Fundamentals of Creating Great Espresso

So you have a nice, shiny new espresso machine. Just having a good quality machine doesn’t mean it will automatically produce good espresso. The freshest, best coffee beans in the world can taste like the worst beans in the world if not brewed properly. This is especially true when making espresso, as this type of coffee extraction process is the least forgiving of all types, such as drip-brewing, press-pot, cowboy coffee (yuk), etc. The art of making true espresso has to include three main fundamentals:

  1. The temperature of the water must be constant 195F degrees to 205F degrees. Some of the newer commercial espresso machines feature PID (Proportion, Integral, Derivative) controllers that can actually maintain water temperatures within ½ degree throughout the extraction cycle! This kind of control does not come cheap, but does indeed produce the highest quality shots with a high degree of consistency. A unit that can maintain the temperatures listed above (within 10F degrees) is adequate for home use.
  2. The extraction pressure of the water passing through the portafilter must be at 9-10 bars. This is approximately 130-145psi. Unfortunately, pressure gages only seem to appear on the more expensive models; typically these start at $1,000. This makes it impossible to know how much pressure is actually being produced in models without a pressure gage. However, most models in the $200-$1,000 range seem to produce adequate pressure (but it sure would be nice to know exactly how much pressure they do produce!).
  3. The grind and tamp pressure must combine to produce a shot in the range of 23 – 30 seconds. We cannot over emphasize the importance of the quality of the grind. A blade grinder (whirlybird) will simply not work because of the wide variance of grind particle sizes. They must be relatively uniform, and they must be the correct size. Too coarse, and the shot pull-times will be too short resulting in a watery dribble. Too fine, and the portafilter can actually plug up with nothing, or maybe but a few drops, coming out of the nozzles. About a 30lb tamp pressure is recommended for a starting point. More or less may be used depending on the barista’s preference, and can also be varied to accommodate for a *slightly* incorrect grind setting.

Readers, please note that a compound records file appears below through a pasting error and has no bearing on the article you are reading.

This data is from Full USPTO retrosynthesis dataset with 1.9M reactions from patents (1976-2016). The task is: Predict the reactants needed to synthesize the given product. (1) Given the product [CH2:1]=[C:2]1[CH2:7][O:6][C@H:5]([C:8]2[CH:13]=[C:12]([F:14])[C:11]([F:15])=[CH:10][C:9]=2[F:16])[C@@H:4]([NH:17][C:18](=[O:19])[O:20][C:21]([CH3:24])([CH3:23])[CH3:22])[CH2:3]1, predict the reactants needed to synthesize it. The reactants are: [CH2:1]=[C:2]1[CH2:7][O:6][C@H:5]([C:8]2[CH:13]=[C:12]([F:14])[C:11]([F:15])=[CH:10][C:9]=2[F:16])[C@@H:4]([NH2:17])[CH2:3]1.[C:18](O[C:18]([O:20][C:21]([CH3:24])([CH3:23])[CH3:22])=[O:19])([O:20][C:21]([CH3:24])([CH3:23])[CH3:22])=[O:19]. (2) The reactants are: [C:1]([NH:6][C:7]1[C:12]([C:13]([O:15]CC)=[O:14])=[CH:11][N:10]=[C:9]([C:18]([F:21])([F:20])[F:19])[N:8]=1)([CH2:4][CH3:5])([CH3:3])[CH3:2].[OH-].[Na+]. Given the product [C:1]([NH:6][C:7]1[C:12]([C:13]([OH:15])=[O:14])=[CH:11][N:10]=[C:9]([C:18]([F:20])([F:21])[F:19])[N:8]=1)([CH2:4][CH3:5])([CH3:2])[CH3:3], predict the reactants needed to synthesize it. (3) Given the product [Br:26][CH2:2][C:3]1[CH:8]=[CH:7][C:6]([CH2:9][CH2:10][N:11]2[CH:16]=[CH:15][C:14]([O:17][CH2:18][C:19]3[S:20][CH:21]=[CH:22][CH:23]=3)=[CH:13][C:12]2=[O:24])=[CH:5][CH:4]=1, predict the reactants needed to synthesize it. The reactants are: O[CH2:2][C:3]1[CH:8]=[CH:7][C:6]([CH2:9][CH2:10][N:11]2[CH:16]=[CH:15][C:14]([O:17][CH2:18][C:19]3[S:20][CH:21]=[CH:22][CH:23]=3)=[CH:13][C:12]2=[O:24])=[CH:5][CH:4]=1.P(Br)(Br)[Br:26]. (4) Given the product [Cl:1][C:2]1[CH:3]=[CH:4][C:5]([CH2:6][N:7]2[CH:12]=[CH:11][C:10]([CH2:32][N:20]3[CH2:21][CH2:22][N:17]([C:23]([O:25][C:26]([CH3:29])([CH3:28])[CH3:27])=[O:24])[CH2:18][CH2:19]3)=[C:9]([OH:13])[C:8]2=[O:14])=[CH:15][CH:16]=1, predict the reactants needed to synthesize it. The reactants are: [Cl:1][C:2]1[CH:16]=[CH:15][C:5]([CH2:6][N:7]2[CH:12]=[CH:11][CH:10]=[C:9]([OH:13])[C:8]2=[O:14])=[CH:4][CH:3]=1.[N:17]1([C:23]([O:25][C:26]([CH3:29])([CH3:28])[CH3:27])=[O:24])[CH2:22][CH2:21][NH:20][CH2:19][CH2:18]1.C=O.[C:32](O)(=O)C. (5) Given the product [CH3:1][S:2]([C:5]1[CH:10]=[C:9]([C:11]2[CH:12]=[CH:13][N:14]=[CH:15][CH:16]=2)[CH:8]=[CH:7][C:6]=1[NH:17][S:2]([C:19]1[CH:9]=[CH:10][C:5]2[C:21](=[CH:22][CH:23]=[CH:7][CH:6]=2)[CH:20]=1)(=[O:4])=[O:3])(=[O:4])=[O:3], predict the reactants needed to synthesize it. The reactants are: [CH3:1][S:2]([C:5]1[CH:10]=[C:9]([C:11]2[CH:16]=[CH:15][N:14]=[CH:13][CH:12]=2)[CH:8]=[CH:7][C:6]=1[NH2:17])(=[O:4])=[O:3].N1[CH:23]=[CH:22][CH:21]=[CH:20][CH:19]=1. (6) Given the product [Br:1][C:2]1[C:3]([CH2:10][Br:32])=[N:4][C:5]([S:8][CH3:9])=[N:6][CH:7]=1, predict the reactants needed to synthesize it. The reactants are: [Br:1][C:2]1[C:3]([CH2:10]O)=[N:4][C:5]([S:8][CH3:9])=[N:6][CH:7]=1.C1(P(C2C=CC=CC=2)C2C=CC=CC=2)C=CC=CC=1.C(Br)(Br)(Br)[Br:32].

These are the main parameters that must be followed to produce good espresso with nice, golden crema on top. Here are some other tips to aid in good espresso making:

  1. Make sure the portafilter is hot. This is accomplished by:
    1. Let the machine fully warm up with the portafilter mounted. Espresso machines are designed to work best when all of their components have reached thermal equilibrium.
    2. Keep the portafilter mounted on the machine when not in use.
    3. Run a “blank shot” of water through the porta-filter to help heat it up quickly between shots.
  2. Pre-heat the cups! Most home units don’t have adequate cup warmers on the tops of them, as do commercial espresso units. Run a blank shot of water (maybe the same one you used to heat the portafilter?) into the cup and let sit for 30 seconds or so. For best results, pour the water out and dry the inside of the cup with a paper towel so as to not risk diluting the precious espresso that will be flowing into it soon.
  3. Espresso coffee beans are at their best four days after being roasted. Using them immediately after roasting is not a good idea, unless of course you don’t have any others and can’t wait four full days!
  4. Last, but not least; use fresh roasted espresso blends from The Lost Dutchman Coffee Company, such as Jacob’s Dynamite Shack Espresso (for a sweet, powerful tasting espresso), or Black Gold Premium Espresso (a dark roasted, heavy bodied blend).